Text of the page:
How to Checkmate With a King and Queen

King and queen chess pieces
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The king and queen vs. king checkmate ​is one of the most basic endgames in chess. Knowledge of this and other "overkill" endgames is crucial to improving your chess. After all, it isn't enough to gain a winning position—you need to be able to checkmate your opponent's king.

Checkmating with a King and Queen

From the position above, White's first step should be to limit the Black king's area of movement. The queen is ideal at sealing the king into a small area.

White can begin to limit Black's king by playing 1. Qe5.

checkmating with a king and queen
Illustration: The Spruce / Tim Liedtke 

Limit the King's Mobility

Black's king is now boxed in, and will never advance to (or beyond) the marked squares in the diagram.

This illustrates an important point: it is not always best to check the enemy king. It is often best to instead trap the king and limit its movement. Remember that checkmate is the goal, not simply random checks.

Black must make a king move; 1. ... Kd7 is as good as any. How can White continue to make progress towards limiting Black's king?

Limit king's mobility
Illustration: The Spruce / Tim Liedtke 

Further Limit the Enemy King

With 2. Qf6, White continues to limit the Black king's movements.

White's next few moves will continue to follow this same strategy. Black will attempt to stay away from the edges of the board for as long as possible with moves such as 2. ... Kc7. The chase might continue with 3. Qe6 Kb7 4. Qd6, after which Black must give up ground.

Further limit the enemy king
Illustration: The Spruce / Tim Liedtke 

Push the King to an Edge

Black's king will now have to move to either the a-file or the 8th rank. In either case, White has accomplished a major goal by driving the Black king to the edge of the board.

For our example, Black will play 4. ... Kc8.

Push king to an edge
Illustration: The Spruce / Tim Liedtke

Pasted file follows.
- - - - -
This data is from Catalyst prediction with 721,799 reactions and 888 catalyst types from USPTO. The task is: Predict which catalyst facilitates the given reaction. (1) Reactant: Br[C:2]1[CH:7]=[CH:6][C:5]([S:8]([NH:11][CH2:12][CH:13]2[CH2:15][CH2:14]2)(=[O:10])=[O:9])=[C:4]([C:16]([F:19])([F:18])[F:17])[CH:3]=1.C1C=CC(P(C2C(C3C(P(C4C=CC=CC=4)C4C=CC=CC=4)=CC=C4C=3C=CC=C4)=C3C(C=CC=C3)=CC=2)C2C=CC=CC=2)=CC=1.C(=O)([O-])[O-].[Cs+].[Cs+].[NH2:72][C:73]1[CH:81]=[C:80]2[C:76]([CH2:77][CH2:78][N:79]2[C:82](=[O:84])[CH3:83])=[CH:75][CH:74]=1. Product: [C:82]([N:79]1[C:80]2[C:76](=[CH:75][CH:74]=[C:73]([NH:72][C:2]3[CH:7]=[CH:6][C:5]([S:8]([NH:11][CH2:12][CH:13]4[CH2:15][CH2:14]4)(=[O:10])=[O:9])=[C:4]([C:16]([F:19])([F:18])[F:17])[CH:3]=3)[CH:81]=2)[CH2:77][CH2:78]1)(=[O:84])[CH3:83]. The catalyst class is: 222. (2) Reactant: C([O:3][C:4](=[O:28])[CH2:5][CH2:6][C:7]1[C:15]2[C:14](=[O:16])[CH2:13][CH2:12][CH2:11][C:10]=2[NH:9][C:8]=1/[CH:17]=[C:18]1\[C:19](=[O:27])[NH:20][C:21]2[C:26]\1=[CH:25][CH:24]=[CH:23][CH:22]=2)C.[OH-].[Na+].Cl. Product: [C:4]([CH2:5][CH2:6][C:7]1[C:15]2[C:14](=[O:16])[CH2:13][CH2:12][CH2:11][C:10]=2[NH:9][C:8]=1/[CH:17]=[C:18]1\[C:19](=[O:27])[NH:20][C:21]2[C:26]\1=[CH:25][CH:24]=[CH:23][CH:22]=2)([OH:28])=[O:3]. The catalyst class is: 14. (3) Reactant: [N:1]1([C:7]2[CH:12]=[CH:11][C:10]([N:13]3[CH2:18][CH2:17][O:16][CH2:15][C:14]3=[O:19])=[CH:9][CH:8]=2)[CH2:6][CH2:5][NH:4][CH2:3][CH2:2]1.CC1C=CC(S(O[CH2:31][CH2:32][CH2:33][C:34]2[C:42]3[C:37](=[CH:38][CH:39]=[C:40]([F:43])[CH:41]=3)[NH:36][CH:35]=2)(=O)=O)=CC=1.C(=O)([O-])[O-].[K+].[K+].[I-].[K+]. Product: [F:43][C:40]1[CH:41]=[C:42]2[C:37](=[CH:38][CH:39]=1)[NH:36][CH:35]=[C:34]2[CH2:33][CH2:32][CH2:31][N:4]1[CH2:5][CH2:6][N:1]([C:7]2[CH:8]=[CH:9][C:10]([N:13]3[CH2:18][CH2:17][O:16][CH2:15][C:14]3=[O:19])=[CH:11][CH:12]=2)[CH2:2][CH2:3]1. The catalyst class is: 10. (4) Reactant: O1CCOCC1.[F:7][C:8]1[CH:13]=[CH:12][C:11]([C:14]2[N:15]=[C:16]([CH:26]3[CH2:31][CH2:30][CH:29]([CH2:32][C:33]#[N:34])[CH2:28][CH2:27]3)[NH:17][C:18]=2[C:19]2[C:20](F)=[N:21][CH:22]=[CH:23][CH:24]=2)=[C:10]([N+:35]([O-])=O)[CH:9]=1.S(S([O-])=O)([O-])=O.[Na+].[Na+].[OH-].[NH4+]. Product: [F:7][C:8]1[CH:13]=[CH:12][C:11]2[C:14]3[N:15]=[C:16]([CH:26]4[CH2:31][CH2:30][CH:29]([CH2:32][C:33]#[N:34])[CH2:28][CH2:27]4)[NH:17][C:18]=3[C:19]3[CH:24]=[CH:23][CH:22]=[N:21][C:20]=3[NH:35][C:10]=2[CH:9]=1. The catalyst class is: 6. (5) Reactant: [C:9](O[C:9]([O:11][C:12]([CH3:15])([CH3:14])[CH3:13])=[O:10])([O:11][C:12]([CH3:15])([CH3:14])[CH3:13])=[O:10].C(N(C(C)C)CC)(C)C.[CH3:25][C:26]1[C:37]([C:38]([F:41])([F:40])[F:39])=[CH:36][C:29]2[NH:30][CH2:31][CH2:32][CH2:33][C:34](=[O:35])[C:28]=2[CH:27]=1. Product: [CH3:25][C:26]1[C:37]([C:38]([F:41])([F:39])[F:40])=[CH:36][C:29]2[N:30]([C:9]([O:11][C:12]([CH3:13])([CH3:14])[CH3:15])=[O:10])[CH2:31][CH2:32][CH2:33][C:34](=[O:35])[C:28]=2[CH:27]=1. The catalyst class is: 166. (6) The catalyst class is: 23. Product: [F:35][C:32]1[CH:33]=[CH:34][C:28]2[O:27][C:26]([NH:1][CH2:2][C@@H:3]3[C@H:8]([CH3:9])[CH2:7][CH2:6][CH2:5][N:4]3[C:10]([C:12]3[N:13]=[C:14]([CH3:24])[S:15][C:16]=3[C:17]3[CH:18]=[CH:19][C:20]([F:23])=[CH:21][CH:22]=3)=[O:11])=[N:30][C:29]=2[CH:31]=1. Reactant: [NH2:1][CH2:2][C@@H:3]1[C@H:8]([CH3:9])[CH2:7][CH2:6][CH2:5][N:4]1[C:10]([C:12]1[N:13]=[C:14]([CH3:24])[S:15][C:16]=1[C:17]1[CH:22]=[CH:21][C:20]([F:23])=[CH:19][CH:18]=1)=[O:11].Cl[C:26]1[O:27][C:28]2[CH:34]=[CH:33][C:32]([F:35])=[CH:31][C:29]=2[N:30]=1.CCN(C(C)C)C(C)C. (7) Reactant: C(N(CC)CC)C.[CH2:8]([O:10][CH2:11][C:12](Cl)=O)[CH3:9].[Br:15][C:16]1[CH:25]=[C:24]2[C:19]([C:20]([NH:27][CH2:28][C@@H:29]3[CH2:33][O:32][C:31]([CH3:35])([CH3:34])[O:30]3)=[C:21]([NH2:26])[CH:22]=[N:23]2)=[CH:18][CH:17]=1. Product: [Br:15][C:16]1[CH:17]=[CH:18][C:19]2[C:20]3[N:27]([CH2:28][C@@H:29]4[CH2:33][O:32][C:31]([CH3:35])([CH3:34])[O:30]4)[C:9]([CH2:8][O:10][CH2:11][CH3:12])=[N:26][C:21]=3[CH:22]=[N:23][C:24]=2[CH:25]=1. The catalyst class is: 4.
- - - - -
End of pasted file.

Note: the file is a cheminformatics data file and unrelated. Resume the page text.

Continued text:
Place the Queen on the Second Line

Once the enemy king has been pushed to an edge, it's important to make sure he stays there. We accomplish this by placing our queen on the "second line"—the rank or file next to the one on which the enemy king is trapped.

For instance, in this example, the Black king has been forced to the 8th rank. In order to ensure the king stays put, White correctly moves his queen to the 7th rank by playing 5. Qe7. Black's king is now reduced to shuffling between c8, b8, and a8.

Place queen on the second line move
Illustration: The Spruce / Tim Liedtke 

Use the King

The queen cannot checkmate an enemy king by herself. Instead, the king and queen must work together to finish the game.

At this point, there's no need for White to move the queen again until he's ready to checkmate the Black king. Instead, he can bring his king closer to the action while Black is reduced to moving his king back and forth with moves like 5. ... Kb8 6. Kc4 Kc8 7. Kc5, which brings us to the position diagrammed above. Black's only legal move is 7. ... Kb8.

Illustration of using the king
Illustration: The Spruce / Tim Liedtke 

Preparing the Checkmate

Before executing the checkmate, the stronger side should move their king to the third line—that is, two ranks or files away from the enemy king—as near the enemy king as possible. When checkmating with a king and queen, having the kings directly opposing each other or separated by a "knight's move" will work.

In the diagram above, white has accomplished this after 8. Kb6 Kc8. White now has a checkmate in one move, which you should spot before continuing to the next page.

preparing checkmate in chess
Illustration: The Spruce / Tim Liedtke 


White wins the game by playing 9. Qc7#.

As simple as this endgame may appear, there are a couple of traps you should watch out for. Two stalemate possibilities exist, which can turn a certain win into a draw.

checkmate in chess
Illustration: The Spruce / Tim Liedtke 

A Stalemate Threat

The first stalemating threat occurs when the enemy king sits in one of the corner squares. In this case, it is crucial not to place your queen a knight's move away from that corner!

In the diagram above, the White queen prevents the Black king from having any legal moves because it sits a knight's move away from the a8 square, on c7. It would also be a stalemate if the queen were on b6.

The easiest way to avoid this stalemate is to make sure the enemy king has at least two safe squares before trapping it in a corner. For instance, if the White Queen were on d7, the Black king could harmlessly shuffle back and forth between a8 and b8.

Threat of salemate in chess
Illustration: The Spruce / Tim Liedtke 

Another Stalemate

In the diagram above, the White king and queen are working together to stalemate the Black king. This stalemate can be easily avoided by remembering one of our steps for performing this checkmate: when the enemy king is driven to the edge, make sure to move your queen to the second line. If White's queen were on the 7th rank, there would be no threat of stalemate in the above position.

stalemate in chess
Illustration: The Spruce / Tim Liedtke